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    • NineDeuce
    • By NineDeuce 8th Jan 18, 9:24 AM
    • 692Posts
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    NineDeuce
    Using equity to move house
    • #1
    • 8th Jan 18, 9:24 AM
    Using equity to move house 8th Jan 18 at 9:24 AM
    I would like to sell my flat and move to a house. I have some savings but think I will fall short of the total costs of moving house that I will estimate to be in the range of £5-6k taking into account potential stamp duty amounts.

    Is it recommended to therefore use the equity that I may gain from sale of my property to make up the short fall? I might be able to make this up in savings within a year but then I appreciate that house prices may go up and I would end up paying more this way.

    Thanks.
Page 1
    • hazyjo
    • By hazyjo 8th Jan 18, 9:32 AM
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    hazyjo
    • #2
    • 8th Jan 18, 9:32 AM
    • #2
    • 8th Jan 18, 9:32 AM
    What were you planning to do with the equity? Bank it? Invest it? Most people use the equity as you're usually talking tens/hundreds of thousands if upsizing.


    Wouldn't say 'recommended' is really the right word, it's more expected.


    Don't forget other moving costs. Impossible to estimate without knowing how much you're selling/buying for. Moving has just cost me around £20k.
    2018 wins:
    • NineDeuce
    • By NineDeuce 8th Jan 18, 9:56 AM
    • 692 Posts
    • 604 Thanks
    NineDeuce
    • #3
    • 8th Jan 18, 9:56 AM
    • #3
    • 8th Jan 18, 9:56 AM
    What were you planning to do with the equity? Bank it? Invest it? Most people use the equity as you're usually talking tens/hundreds of thousands if upsizing.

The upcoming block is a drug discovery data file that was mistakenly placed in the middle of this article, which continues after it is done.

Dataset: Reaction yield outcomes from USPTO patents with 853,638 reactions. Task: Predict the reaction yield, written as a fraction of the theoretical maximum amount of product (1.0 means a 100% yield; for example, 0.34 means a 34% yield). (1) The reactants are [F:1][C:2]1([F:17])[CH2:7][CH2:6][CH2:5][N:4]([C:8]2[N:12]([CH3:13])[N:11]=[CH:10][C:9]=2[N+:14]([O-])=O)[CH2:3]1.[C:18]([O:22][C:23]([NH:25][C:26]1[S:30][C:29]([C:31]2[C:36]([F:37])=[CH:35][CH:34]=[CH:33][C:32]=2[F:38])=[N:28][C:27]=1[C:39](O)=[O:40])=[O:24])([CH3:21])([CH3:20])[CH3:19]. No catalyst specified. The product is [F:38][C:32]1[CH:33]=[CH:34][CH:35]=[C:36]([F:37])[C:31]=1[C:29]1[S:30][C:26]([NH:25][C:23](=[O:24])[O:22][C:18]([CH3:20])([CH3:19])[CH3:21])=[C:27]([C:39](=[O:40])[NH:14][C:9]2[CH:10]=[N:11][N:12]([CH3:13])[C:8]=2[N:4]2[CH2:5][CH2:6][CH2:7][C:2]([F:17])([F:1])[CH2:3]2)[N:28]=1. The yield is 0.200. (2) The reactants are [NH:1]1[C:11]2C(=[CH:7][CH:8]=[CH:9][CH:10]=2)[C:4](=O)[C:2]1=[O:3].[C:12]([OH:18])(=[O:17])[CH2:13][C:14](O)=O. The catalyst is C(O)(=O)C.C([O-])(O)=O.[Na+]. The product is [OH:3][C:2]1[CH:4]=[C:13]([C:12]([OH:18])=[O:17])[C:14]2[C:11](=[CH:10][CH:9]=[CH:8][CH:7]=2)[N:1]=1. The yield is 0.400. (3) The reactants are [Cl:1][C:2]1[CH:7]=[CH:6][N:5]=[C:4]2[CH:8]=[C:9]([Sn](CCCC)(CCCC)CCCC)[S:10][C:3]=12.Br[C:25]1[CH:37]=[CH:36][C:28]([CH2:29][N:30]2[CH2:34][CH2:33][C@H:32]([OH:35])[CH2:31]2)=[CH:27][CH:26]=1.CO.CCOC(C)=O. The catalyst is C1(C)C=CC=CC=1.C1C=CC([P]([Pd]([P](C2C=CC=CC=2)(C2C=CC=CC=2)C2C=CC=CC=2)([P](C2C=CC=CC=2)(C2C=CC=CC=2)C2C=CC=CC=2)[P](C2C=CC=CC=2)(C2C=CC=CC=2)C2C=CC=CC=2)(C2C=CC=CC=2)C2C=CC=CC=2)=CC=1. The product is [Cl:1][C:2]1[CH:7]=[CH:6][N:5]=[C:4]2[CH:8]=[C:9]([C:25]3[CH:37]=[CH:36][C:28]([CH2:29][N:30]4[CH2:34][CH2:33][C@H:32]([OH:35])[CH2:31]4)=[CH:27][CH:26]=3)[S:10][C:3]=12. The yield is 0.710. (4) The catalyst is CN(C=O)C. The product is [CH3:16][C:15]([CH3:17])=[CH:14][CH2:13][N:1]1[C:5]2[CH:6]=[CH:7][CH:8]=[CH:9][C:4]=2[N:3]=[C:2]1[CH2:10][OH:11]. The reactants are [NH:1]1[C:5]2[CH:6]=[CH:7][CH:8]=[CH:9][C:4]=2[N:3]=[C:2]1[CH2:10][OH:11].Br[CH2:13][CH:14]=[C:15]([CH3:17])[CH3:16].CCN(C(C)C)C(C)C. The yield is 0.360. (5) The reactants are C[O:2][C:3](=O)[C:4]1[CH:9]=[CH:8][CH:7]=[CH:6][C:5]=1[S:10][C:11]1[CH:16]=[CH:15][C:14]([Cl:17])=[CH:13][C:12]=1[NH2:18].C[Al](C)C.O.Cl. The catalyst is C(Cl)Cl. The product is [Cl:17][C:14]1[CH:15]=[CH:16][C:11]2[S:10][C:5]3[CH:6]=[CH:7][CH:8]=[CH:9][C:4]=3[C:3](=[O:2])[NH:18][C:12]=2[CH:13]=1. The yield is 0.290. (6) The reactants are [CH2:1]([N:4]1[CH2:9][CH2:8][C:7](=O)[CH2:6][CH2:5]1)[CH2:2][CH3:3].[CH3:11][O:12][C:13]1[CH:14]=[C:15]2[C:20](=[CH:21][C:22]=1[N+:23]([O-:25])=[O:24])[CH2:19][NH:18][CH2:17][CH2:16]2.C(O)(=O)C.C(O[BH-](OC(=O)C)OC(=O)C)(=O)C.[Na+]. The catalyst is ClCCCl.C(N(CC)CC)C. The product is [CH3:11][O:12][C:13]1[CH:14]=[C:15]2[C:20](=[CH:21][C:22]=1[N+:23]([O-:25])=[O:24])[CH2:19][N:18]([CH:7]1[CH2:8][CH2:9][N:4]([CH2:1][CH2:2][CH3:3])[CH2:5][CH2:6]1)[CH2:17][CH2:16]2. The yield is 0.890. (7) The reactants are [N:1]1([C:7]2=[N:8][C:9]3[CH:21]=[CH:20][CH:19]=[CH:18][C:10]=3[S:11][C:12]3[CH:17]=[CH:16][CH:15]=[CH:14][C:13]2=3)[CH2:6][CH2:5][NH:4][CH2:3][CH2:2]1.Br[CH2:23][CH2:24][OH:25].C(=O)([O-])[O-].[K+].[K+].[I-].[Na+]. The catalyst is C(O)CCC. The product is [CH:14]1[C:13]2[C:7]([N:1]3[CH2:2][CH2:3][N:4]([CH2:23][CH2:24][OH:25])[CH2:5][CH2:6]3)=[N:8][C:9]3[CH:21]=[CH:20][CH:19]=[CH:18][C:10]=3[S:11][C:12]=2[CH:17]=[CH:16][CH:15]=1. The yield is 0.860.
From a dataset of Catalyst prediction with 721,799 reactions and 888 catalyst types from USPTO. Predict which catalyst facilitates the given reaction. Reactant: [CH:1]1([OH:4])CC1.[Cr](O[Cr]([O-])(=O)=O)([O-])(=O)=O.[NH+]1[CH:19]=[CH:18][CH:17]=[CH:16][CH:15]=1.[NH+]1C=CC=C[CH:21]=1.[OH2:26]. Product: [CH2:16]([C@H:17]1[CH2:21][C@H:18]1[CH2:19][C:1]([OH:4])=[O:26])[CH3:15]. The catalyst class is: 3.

Wouldn't say 'recommended' is really the right word, it's more expected.


    Don't forget other moving costs. Impossible to estimate without knowing how much you're selling/buying for. Moving has just cost me around £20k.
    Originally posted by hazyjo
    I want to use the equity as a deposit while taking out a bigger mortgage. I am guessing my property will be valued at around £150k where as I am looking at a house valued at around £200,000. A £200k property purchase would incur £1.5k stamp duty.

    What has cost you £20k?
    • eddddy
    • By eddddy 8th Jan 18, 10:11 AM
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    eddddy
    • #4
    • 8th Jan 18, 10:11 AM
    • #4
    • 8th Jan 18, 10:11 AM
    I want to use the equity as a deposit while taking out a bigger mortgage. I am guessing my property will be valued at around £150k where as I am looking at a house valued at around £200,000. A £200k property purchase would incur £1.5k stamp duty.

    What has cost you £20k?
    Originally posted by NineDeuce
    There are estate agent's fees, solicitor's fees, surveyor's fees, mortgage application fees, removal fees etc.

    If you're saying that you have no savings at all, that may be a bit risky. Sales/purchases can often fall through.

    You might run up a thousand pounds in fees - then lose it all because your buyer backs out, meaning you have to back out from your purchase.

    Also, a mortgage lender might be worried about you affording a larger mortgage, if you've been unable to save anything with your current mortgage.
    • kingstreet
    • By kingstreet 8th Jan 18, 10:26 AM
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    kingstreet
    • #5
    • 8th Jan 18, 10:26 AM
    • #5
    • 8th Jan 18, 10:26 AM
    Yes. It's completely normal to use savings and equity to cover your deposit and fees for moving.